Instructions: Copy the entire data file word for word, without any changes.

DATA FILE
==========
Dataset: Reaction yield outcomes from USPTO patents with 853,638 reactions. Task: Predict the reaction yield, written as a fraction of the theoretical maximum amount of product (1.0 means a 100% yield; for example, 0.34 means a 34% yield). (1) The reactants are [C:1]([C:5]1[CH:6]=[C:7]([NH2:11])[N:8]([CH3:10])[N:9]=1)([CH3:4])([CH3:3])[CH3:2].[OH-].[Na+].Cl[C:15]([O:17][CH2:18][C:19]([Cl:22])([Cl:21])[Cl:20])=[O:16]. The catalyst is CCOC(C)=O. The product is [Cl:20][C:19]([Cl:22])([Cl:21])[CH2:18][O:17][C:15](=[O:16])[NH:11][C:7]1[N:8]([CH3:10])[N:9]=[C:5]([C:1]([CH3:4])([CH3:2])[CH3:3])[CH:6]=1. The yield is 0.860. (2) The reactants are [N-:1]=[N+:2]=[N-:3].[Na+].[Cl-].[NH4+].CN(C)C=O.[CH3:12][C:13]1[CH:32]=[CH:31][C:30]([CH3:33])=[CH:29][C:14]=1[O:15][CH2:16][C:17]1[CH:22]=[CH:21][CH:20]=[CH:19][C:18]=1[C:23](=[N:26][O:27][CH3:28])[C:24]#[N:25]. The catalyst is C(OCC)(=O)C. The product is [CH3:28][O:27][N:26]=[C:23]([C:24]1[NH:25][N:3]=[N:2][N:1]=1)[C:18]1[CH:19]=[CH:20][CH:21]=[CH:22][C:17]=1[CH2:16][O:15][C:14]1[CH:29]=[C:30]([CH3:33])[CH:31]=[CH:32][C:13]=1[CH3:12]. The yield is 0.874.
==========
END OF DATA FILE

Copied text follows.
Dataset: Reaction yield outcomes from USPTO patents with 853,638 reactions. Task: Predict the reaction yield, written as a fraction of the theoretical maximum amount of product (1.0 means a 100% yield; for example, 0.34 means a 34% yield). (1) The reactants are [C:1]([C:5]1[CH:6]=[C:7]([NH2:11])[N:8]([CH3:10])[N:9]=1)([CH3:4])([CH3:3])[CH3:2].[OH-].[Na+].Cl[C:15]([O:17][CH2:18][C:19]([Cl:22])([Cl:21])[Cl:20])=[O:16]. The catalyst is CCOC(C)=O. The product is [Cl:20][C:19]([Cl:22])([Cl:21])[CH2:18][O:17][C:15](=[O:16])[NH:11][C:7]1[N:8]([CH3:10])[N:9]=[C:5]([C:1]([CH3:4])([CH3:2])[CH3:3])[CH:6]=1. The yield is 0.860. (2) The reactants are [N-:1]=[N+:2]=[N-:3].[Na+].[Cl-].[NH4+].CN(C)C=O.[CH3:12][C:13]1[CH:32]=[CH:31][C:30]([CH3:33])=[CH:29][C:14]=1[O:15][CH2:16][C:17]1[CH:22]=[CH:21][CH:20]=[CH:19][C:18]=1[C:23](=[N:26][O:27][CH3:28])[C:24]#[N:25]. The catalyst is C(OCC)(=O)C. The product is [CH3:28][O:27][N:26]=[C:23]([C:24]1[NH:25][N:3]=[N:2][N:1]=1)[C:18]1[CH:19]=[CH:20][CH:21]=[CH:22][C:17]=1[CH2:16][O:15][C:14]1[CH:29]=[C:30]([CH3:33])[CH:31]=[CH:32][C:13]=1[CH3:12]. The yield is 0.874.